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Association between L55M polymorphism in Paraoxonase 1 and cancer risk: a meta-analysis based on 21 studies

Authors Chen L, Lu W, Fang L, Xiong H, Wu X, Zhang M, Wu S, Yu D

Received 23 September 2015

Accepted for publication 21 December 2015

Published 4 March 2016 Volume 2016:9 Pages 1151—1158

DOI https://doi.org/10.2147/OTT.S96990

Checked for plagiarism Yes

Review by Single-blind

Peer reviewers approved by Dr Manfred Beleut

Peer reviewer comments 2

Editor who approved publication: Dr Jianmin Xu


Lei Chen,1,* Wei Lu,2,* Lu Fang,1 Hu Xiong,3 Xun Wu,4 Meng Zhang,2 Song Wu,2 Dexin Yu1

1Department of Urology, The Second Affiliated Hospital of Anhui Medical University, 2Department of Urology, Anhui Medical University Graduate School, Hefei, Anhui, 3Department of Urology, The Second Hospital of Lanzhou University, Lanzhou, 4Department of Anatomy, School of Basic Medical Sciences, Southern Medical University, Guangzhou, People’s Republic of China

*These authors contributed equally to this work

Abstract:
L55M polymorphism in Paraoxonase 1 (PON1) has been regarded as a risk factor for many cancer types. Nevertheless, the results remain controversial and inconclusive. We therefore performed a meta-analysis of all eligible case–control studies to evaluate the association between L55M polymorphism and cancer risk. Odds ratios (ORs) with 95% confidence intervals (CIs) were used to assess the strength of the associations. Finally, a total of 5,627 cases and 6,390 controls, arising from 21 case–control studies, were enrolled in our study. Significant associations between PON1-L55M polymorphism and overall cancer risk were identified in all genetic models. In the stratified analyses by cancer type, PON1-L55M polymorphism was a risk factor for breast cancer in all genetic models, prostate cancer in the heterozygote model (ML vs LL: OR =1.304, 95% CI =1.049–1.620, Pheterogeneity=0.067), and ovarian cancer in the recessive model (MM vs ML/LL: OR =1.526, 95% CI =1.110–2.097, Pheterogeneity=0.464). Similarly, an increased risk was also identified for the Caucasian population in the heterozygote comparison and homozygote models, and hospital-based controls in all genetic models. To sum up, our study suggests that the PON1-L55M allele increased the risk of cancer. Future well-designed studies with larger sample sizes are warranted to further verify these findings.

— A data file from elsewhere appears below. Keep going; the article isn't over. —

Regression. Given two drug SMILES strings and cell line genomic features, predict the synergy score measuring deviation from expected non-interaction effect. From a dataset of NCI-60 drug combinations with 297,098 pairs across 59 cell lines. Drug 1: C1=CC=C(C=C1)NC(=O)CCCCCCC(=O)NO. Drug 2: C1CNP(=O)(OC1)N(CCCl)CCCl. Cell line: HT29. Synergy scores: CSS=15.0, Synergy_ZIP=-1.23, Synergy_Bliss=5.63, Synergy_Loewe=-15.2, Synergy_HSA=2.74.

Keywords:
Paraoxonase 1, L55M, polymorphism, cancer, meta-analysis

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